This continues to be one of the most readable and comprehensive biographies of Martin Luther. Rather than getting bogged down in Luther’s theology and too much minutia of Luther’s life, Bainton takes an approachable style to cover Luther from his early years and influence of his family through his personal struggle with faith and the resulting journey through cloisters, university teaching and the profound results that impacted so many dimensions of the church and society in his day as well as ours. It has stood the test of time for over 50 years and is a book I have recommended to many parishioners who want a good overview of Luther’s life, theology and influence.
Luther and His World
Graham Tomlin, book, Lion Books, 2012, (orig. pub. 2002)
This short 190-page paperback, is an excellent introduction that ably locates Luther in both his historical and theological/philosophical place. It is richly illustrated with pictures, prints and quotes. There are many helpful text inserts that provide additional information on important doctrines and people. The nine chapter book could be used in adult education settings or recommended to parishioners for individual reading. – Steve Godsall-Myers
Still available through Amazon (new paperback $8.96; Kindle, $7.96)
The Mother of the Reformation: The Amazing Life and Story of Katharine Luther
Ernest Kroker (translated by Mark DeGarmaeux), book, Concordia, 2013
Kroker paints an intimate picture of Katie and of family life in the Black Cloister during the formative years of the Reformation, showing how Katie s marriage to Martin Luther was a multifaceted vocation, with such tasks as household brew mistress, cloister landlady, property overseer, gardener, cow- and pig-herder, and fishwife. Indeed, Katie oversaw their home much like a lord in her kingdom, yet in the midst of it all stood the man to whom her work, concern, and duty were directed. For those interested in one of the leading women of Luther’s day.
Luther dir. Eric Till, film, MGM (2003),
This is one of the most recent Luther films, produced with funds from Thrivent and was first shown in major movie houses. It is likely that many congregations have the DVD in their church library. It is difficult to recommend this well-produced film with its stunning visuals (none actually filmed in Wittenberg) because of its many historical inaccuracies that go beyond poetic license or historical fictionalization. It is a good movie — the main characters and main events are here, but not always presented with precision or even a concern for chronological or casual accuracy. Too much ‘unteaching’ required for this to be a good teaching tool.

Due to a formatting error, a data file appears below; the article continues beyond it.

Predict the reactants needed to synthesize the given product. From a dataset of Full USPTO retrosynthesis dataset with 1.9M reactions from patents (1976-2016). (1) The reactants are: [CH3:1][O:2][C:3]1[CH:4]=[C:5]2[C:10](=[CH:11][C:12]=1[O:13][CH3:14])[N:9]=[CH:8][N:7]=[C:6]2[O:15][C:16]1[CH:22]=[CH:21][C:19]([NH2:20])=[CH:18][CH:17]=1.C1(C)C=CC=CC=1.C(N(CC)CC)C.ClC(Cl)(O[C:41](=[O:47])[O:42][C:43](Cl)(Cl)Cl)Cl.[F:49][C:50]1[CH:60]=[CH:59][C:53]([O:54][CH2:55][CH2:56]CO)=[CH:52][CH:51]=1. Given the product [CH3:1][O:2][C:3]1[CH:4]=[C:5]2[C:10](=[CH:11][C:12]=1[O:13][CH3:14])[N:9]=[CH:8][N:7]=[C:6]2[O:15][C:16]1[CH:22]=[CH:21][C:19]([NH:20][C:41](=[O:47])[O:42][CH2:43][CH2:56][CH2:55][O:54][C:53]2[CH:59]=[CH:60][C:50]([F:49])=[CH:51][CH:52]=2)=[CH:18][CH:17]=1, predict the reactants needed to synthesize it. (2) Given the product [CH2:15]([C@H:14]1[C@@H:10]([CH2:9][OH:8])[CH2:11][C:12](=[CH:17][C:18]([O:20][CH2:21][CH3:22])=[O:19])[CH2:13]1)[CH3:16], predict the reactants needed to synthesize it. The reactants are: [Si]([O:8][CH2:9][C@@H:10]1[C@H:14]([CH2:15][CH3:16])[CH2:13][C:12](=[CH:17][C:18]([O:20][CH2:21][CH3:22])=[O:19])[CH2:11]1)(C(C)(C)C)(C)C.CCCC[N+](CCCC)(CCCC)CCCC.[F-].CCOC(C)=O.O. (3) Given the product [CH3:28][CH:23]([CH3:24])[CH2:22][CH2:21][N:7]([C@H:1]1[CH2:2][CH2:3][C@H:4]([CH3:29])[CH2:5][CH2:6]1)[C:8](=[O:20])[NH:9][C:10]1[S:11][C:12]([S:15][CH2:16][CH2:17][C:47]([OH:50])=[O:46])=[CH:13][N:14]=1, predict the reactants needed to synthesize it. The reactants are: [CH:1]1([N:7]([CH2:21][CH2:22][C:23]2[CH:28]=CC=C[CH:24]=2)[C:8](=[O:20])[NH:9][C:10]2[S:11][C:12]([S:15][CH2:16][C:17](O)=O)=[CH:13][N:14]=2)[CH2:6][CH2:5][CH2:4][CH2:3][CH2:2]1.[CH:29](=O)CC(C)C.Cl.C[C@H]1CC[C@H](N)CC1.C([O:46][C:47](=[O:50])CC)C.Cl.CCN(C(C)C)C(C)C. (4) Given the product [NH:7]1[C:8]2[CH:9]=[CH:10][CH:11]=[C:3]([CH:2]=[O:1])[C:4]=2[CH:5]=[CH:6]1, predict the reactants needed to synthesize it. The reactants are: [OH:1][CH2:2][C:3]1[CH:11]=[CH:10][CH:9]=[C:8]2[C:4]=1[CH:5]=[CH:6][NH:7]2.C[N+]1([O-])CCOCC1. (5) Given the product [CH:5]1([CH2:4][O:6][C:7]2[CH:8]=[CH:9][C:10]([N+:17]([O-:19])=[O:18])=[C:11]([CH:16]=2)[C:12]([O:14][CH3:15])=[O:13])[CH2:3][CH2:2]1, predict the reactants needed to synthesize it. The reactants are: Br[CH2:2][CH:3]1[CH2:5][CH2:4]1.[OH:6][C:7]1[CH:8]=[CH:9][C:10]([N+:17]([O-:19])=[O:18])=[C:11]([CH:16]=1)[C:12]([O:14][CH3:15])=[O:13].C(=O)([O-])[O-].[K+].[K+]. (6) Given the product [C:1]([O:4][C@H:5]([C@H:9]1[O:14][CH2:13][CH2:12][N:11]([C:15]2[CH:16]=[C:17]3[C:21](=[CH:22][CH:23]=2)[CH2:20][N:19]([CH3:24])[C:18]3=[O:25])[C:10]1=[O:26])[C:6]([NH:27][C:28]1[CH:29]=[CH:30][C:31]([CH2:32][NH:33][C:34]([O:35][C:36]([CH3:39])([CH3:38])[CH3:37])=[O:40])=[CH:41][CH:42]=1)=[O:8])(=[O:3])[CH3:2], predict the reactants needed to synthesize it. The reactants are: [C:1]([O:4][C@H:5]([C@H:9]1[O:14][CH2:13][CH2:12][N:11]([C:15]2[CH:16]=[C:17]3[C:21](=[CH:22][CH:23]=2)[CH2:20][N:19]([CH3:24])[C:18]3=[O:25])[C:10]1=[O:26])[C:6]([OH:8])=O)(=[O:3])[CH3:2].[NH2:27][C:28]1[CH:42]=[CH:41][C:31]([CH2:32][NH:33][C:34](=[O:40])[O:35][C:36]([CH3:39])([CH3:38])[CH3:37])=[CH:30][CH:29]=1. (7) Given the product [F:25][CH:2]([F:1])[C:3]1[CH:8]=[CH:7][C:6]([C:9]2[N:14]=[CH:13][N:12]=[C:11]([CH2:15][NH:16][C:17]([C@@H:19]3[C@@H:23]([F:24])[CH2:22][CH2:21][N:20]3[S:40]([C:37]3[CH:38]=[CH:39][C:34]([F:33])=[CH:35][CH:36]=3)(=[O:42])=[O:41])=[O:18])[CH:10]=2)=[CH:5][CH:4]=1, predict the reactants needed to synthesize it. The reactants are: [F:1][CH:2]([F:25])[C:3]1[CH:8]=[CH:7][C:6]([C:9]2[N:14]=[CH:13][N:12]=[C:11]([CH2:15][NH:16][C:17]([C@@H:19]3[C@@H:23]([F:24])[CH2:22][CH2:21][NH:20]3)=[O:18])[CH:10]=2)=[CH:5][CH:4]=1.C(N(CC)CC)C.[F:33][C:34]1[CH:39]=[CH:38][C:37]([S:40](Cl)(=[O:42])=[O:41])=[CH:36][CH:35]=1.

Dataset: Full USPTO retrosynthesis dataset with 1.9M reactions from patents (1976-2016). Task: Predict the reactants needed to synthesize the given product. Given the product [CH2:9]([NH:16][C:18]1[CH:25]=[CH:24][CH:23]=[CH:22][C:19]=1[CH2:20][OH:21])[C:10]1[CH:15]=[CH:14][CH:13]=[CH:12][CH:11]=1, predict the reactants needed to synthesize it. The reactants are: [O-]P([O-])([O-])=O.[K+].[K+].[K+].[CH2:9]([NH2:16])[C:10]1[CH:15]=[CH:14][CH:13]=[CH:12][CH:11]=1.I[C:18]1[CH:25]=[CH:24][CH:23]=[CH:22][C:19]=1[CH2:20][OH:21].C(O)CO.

“The Morning Star of Wittenberg: The Life of Katie Luther,” DVD, ELCA production, (2001).
This is a 27-minute documentary on the unique life and role of Martin Luther’s wife, the ex-nun Katharina von Bora. Location shots from significant sites in Germany, photos of art works, and re-enactments of real-life scenes from the Luthers’ life alternate with narration based on the documented history of the life of Martin Luther and his family. We have a glimpse of the amazing personality and strong role of Katharina Luther, very unusual for a woman of her time. The narration mentions names of events and historic figures associated with the Reformation, but the story of the Luther family is also made understandable for those less familiar with the history. Short enough to show during a coffee hour or group meeting, this DVD may help to stir up curiosity about the events of the Reformation and the life led by Martin and Katharina Luther.
distributed by Vision Video, PO Box 540, Worcester, PA 19490, www.visionvideo.com
95 Theses website:
As the humanist Philipp Melanchthon would urge – “go back to the sources”. If you will be studying various aspects of the Reformation as you move to 2017, it is good to read the “original document” – Luther’s 95 Theses that started the process. An English version can be found at: http://www.biblestudytools.com/history/creeds-confessions/luther-95-theses.html. A German version: http://www.ekd.de/glauben/95_thesen.html. Most scholars will tell you that it was Luther’s sermon (or tract) on indulgences and grace, written in German, that did so much more to get his message to the people. A project to publish translations of some of Luther’s important works that will include this tract is underway.
ELCA Reformation website